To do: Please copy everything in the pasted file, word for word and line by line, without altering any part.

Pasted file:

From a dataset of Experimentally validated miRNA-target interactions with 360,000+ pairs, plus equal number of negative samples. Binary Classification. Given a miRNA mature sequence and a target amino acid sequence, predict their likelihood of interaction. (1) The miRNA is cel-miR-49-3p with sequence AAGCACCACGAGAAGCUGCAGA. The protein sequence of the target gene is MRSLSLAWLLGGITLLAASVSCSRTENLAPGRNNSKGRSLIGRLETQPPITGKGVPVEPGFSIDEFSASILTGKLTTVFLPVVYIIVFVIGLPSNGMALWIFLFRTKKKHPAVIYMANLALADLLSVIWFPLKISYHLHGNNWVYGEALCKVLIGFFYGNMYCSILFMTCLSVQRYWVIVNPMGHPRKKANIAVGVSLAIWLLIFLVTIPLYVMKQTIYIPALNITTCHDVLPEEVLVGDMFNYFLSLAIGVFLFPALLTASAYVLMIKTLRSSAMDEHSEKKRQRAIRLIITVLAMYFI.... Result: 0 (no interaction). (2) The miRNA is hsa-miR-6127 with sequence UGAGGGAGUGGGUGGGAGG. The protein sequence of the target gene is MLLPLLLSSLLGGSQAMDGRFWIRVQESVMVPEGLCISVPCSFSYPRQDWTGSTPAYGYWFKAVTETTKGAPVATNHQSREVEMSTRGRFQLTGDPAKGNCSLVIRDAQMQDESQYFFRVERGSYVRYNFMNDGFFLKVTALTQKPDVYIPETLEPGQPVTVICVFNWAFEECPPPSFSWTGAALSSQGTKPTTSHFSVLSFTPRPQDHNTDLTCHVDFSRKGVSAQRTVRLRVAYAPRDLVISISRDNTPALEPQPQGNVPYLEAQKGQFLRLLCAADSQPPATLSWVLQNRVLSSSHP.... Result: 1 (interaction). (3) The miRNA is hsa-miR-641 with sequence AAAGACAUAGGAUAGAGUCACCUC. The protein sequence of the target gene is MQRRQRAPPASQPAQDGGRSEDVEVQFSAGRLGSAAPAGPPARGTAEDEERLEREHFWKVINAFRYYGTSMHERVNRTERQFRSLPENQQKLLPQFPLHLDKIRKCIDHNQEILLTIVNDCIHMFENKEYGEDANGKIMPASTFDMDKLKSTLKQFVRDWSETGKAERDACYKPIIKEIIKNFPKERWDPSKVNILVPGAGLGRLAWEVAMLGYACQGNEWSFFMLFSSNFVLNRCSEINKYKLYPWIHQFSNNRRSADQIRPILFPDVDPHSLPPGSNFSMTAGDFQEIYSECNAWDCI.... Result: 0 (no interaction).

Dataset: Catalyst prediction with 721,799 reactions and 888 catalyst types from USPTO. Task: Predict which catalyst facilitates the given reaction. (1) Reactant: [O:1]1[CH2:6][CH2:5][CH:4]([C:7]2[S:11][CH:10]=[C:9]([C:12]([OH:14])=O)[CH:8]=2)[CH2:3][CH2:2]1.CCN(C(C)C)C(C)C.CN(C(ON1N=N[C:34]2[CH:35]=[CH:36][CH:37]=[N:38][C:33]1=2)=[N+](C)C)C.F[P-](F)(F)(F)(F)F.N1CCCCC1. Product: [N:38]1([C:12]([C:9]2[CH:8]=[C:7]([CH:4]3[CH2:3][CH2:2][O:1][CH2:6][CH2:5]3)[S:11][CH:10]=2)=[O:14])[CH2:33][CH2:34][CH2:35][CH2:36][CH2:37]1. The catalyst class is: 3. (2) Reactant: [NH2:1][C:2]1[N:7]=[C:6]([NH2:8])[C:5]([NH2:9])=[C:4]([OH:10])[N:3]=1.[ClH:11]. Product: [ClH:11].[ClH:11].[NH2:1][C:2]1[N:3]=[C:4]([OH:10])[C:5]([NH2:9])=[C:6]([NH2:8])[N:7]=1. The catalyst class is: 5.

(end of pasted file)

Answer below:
From a dataset of Experimentally validated miRNA-target interactions with 360,000+ pairs, plus equal number of negative samples. Binary Classification. Given a miRNA mature sequence and a target amino acid sequence, predict their likelihood of interaction. (1) The miRNA is cel-miR-49-3p with sequence AAGCACCACGAGAAGCUGCAGA. The protein sequence of the target gene is MRSLSLAWLLGGITLLAASVSCSRTENLAPGRNNSKGRSLIGRLETQPPITGKGVPVEPGFSIDEFSASILTGKLTTVFLPVVYIIVFVIGLPSNGMALWIFLFRTKKKHPAVIYMANLALADLLSVIWFPLKISYHLHGNNWVYGEALCKVLIGFFYGNMYCSILFMTCLSVQRYWVIVNPMGHPRKKANIAVGVSLAIWLLIFLVTIPLYVMKQTIYIPALNITTCHDVLPEEVLVGDMFNYFLSLAIGVFLFPALLTASAYVLMIKTLRSSAMDEHSEKKRQRAIRLIITVLAMYFI.... Result: 0 (no interaction). (2) The miRNA is hsa-miR-6127 with sequence UGAGGGAGUGGGUGGGAGG. The protein sequence of the target gene is MLLPLLLSSLLGGSQAMDGRFWIRVQESVMVPEGLCISVPCSFSYPRQDWTGSTPAYGYWFKAVTETTKGAPVATNHQSREVEMSTRGRFQLTGDPAKGNCSLVIRDAQMQDESQYFFRVERGSYVRYNFMNDGFFLKVTALTQKPDVYIPETLEPGQPVTVICVFNWAFEECPPPSFSWTGAALSSQGTKPTTSHFSVLSFTPRPQDHNTDLTCHVDFSRKGVSAQRTVRLRVAYAPRDLVISISRDNTPALEPQPQGNVPYLEAQKGQFLRLLCAADSQPPATLSWVLQNRVLSSSHP.... Result: 1 (interaction). (3) The miRNA is hsa-miR-641 with sequence AAAGACAUAGGAUAGAGUCACCUC. The protein sequence of the target gene is MQRRQRAPPASQPAQDGGRSEDVEVQFSAGRLGSAAPAGPPARGTAEDEERLEREHFWKVINAFRYYGTSMHERVNRTERQFRSLPENQQKLLPQFPLHLDKIRKCIDHNQEILLTIVNDCIHMFENKEYGEDANGKIMPASTFDMDKLKSTLKQFVRDWSETGKAERDACYKPIIKEIIKNFPKERWDPSKVNILVPGAGLGRLAWEVAMLGYACQGNEWSFFMLFSSNFVLNRCSEINKYKLYPWIHQFSNNRRSADQIRPILFPDVDPHSLPPGSNFSMTAGDFQEIYSECNAWDCI.... Result: 0 (no interaction).

Dataset: Catalyst prediction with 721,799 reactions and 888 catalyst types from USPTO. Task: Predict which catalyst facilitates the given reaction. (1) Reactant: [O:1]1[CH2:6][CH2:5][CH:4]([C:7]2[S:11][CH:10]=[C:9]([C:12]([OH:14])=O)[CH:8]=2)[CH2:3][CH2:2]1.CCN(C(C)C)C(C)C.CN(C(ON1N=N[C:34]2[CH:35]=[CH:36][CH:37]=[N:38][C:33]1=2)=[N+](C)C)C.F[P-](F)(F)(F)(F)F.N1CCCCC1. Product: [N:38]1([C:12]([C:9]2[CH:8]=[C:7]([CH:4]3[CH2:3][CH2:2][O:1][CH2:6][CH2:5]3)[S:11][CH:10]=2)=[O:14])[CH2:33][CH2:34][CH2:35][CH2:36][CH2:37]1. The catalyst class is: 3. (2) Reactant: [NH2:1][C:2]1[N:7]=[C:6]([NH2:8])[C:5]([NH2:9])=[C:4]([OH:10])[N:3]=1.[ClH:11]. Product: [ClH:11].[ClH:11].[NH2:1][C:2]1[N:3]=[C:4]([OH:10])[C:5]([NH2:9])=[C:6]([NH2:8])[N:7]=1. The catalyst class is: 5.